The road to the stock exchange: step by step
There are several different incentives for an IPO/listing. Being listed makes it easier for a company to raise new capital from the capital market, enables the company to use its own shares as payment in the event of acquisitions, enables share-based incentive programmes, improves recruitment opportunities and results in the company’s shares becoming liquid and convertible into cash; in other words, it provides an exit option for existing shareholders. Becoming listed is also a company’s seal of quality as the listing places high demands on the company’s provision of information to the market and increases its transparency. This can also help raise awareness of the company and its products or services.
Regardless of why a company chooses to list its shares, the IPO process will be relatively long and resource-intensive for the company. This is why it is important for the company to start preparing its IPO process well in advance and to start allocating sufficient resources for the project.
Below is a brief description of what an IPO process may look like.
The company is evaluating its interest in – and the possibility of – carrying out a listing and adopting preparatory measures (e.g. a pre-IPO assessment)
- Adviser(s) are chosen
- Initial meeting with the stock exchange/marketplace
- Exchange auditor/certified advisor/mentor is chosen and its review process initiated
- Review of the organisation, including financial reporting, disclosures to the market and corporate governance, and adaptations to meet the listing requirements
- The due diligence process begins
- Work with a prospectus/company description/information memorandum
- Euroclear affiliation begins (if the company is not already a VPC-affiliated company)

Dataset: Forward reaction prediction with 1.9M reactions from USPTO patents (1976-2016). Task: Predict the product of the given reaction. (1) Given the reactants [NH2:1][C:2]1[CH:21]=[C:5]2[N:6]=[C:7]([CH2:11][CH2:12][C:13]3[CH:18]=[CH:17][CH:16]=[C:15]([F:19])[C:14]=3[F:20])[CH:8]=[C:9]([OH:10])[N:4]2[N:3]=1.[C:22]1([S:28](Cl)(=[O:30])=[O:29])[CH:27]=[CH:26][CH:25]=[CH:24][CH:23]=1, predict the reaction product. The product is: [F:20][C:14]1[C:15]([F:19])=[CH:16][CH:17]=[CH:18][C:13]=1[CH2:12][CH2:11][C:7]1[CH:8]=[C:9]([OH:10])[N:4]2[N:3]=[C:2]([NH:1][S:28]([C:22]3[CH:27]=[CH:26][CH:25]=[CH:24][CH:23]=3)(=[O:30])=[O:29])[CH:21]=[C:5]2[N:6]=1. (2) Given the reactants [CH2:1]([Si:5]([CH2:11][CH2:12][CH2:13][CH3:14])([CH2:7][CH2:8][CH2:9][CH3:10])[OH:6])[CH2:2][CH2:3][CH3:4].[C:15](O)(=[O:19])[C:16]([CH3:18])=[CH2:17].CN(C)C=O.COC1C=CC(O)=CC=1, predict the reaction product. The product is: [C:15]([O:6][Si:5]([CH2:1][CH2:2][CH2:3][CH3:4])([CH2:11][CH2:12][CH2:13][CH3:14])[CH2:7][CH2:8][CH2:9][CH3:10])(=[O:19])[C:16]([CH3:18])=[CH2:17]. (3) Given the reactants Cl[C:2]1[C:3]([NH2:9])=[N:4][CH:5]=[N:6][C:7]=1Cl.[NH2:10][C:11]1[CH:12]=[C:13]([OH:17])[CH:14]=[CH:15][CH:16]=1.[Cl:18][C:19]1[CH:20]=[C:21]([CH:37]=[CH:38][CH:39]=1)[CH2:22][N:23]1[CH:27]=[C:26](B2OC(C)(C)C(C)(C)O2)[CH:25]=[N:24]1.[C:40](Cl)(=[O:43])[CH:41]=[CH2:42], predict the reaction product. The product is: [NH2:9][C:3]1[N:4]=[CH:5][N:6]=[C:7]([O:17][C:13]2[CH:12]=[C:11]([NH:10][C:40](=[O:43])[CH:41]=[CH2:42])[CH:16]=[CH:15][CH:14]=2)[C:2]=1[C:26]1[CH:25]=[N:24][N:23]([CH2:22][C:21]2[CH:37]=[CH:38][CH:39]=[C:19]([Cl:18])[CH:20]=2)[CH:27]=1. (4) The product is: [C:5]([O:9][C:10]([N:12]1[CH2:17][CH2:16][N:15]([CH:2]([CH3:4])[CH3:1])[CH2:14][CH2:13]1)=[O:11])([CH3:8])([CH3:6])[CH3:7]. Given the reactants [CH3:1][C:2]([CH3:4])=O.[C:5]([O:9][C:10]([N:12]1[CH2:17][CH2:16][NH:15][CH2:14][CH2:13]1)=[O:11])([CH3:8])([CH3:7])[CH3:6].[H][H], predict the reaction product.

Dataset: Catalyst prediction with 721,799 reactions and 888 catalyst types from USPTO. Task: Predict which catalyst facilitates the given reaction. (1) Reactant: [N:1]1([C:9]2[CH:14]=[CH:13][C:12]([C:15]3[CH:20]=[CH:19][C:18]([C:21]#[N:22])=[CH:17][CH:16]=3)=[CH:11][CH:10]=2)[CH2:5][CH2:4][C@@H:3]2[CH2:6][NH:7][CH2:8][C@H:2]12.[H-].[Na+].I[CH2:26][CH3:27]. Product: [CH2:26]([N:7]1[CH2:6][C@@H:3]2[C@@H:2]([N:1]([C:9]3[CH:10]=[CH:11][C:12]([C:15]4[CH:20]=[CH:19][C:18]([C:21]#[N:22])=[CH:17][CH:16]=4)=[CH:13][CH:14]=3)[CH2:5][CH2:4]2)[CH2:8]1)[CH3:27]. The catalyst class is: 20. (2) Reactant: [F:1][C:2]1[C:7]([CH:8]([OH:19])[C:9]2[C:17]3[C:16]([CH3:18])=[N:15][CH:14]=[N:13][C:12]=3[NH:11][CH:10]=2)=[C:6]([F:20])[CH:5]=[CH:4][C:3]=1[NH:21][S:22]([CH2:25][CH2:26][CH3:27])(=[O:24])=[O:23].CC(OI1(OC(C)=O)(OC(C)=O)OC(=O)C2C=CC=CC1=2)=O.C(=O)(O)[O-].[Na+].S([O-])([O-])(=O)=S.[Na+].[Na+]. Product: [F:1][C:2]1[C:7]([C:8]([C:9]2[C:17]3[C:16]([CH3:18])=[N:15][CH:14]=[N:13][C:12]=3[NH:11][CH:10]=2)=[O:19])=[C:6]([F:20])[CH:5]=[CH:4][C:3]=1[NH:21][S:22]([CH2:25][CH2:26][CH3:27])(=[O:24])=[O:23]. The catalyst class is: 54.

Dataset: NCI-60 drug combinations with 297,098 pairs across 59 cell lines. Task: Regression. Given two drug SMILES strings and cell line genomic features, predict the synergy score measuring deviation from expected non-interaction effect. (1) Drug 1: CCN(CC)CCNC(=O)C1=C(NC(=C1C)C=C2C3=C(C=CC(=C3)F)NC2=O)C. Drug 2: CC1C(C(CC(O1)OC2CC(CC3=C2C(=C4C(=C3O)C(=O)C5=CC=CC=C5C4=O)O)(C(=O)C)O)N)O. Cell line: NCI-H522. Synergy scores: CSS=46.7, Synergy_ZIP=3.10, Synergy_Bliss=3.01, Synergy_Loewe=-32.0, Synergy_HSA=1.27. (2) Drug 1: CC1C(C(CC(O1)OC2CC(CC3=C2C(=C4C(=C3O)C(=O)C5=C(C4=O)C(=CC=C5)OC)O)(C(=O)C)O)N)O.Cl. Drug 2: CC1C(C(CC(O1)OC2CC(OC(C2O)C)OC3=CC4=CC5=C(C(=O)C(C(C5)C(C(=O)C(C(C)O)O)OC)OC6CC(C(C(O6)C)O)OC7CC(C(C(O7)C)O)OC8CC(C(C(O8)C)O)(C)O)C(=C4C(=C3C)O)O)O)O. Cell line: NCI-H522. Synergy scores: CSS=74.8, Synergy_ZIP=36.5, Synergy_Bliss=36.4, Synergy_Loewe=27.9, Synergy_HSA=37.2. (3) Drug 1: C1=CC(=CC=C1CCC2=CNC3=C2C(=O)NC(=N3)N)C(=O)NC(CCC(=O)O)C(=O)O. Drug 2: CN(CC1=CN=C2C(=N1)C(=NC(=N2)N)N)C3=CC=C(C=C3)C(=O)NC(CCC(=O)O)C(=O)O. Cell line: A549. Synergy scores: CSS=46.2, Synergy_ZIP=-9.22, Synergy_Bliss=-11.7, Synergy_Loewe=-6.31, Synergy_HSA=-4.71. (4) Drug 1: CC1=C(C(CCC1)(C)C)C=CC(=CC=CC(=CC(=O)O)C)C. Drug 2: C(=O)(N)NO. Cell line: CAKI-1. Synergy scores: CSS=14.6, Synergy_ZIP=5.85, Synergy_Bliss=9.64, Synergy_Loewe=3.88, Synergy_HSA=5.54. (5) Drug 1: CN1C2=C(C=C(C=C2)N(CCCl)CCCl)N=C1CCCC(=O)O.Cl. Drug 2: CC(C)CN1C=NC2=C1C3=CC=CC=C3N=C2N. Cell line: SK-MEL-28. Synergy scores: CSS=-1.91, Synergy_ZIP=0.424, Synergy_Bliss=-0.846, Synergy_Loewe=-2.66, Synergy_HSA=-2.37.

Efforts involving analysis, pricing/valuation and initial marketing
- The due diligence process is completed
- Discussion with FI regarding approval/registration of the prospectus
- Translation and layout of prospectus (if relevant)
- Decision on and application for listing
- The stock exchange approves the company’s listing application
- Prospectus sent to FI for final approval/registration
- Printing of the prospectus
- Road shows for investors
- Notification period
- Decision on share price
- First day of trading
Congratulations on your IPO!
Lindahl’s competence group for Capital Markets and Public M&A provides ongoing advice to companies in connection with IPOs, as well as for stock-market transactions and issues arising during a company’s life as a listed company, such as handling the AGM, corporate law issues, corporate governance issues, disclosure issues, insider issues, incentive programmes, procurements of capital, buy-outs from the stock exchange, mergers, etc.
Lindahl’s clients are often found in knowledge-based, innovative and technology-intensive industries, and Lindahl is regularly engaged for stock market transactions in areas such as life science, real property, shipping, IT, telecom and media (ICT).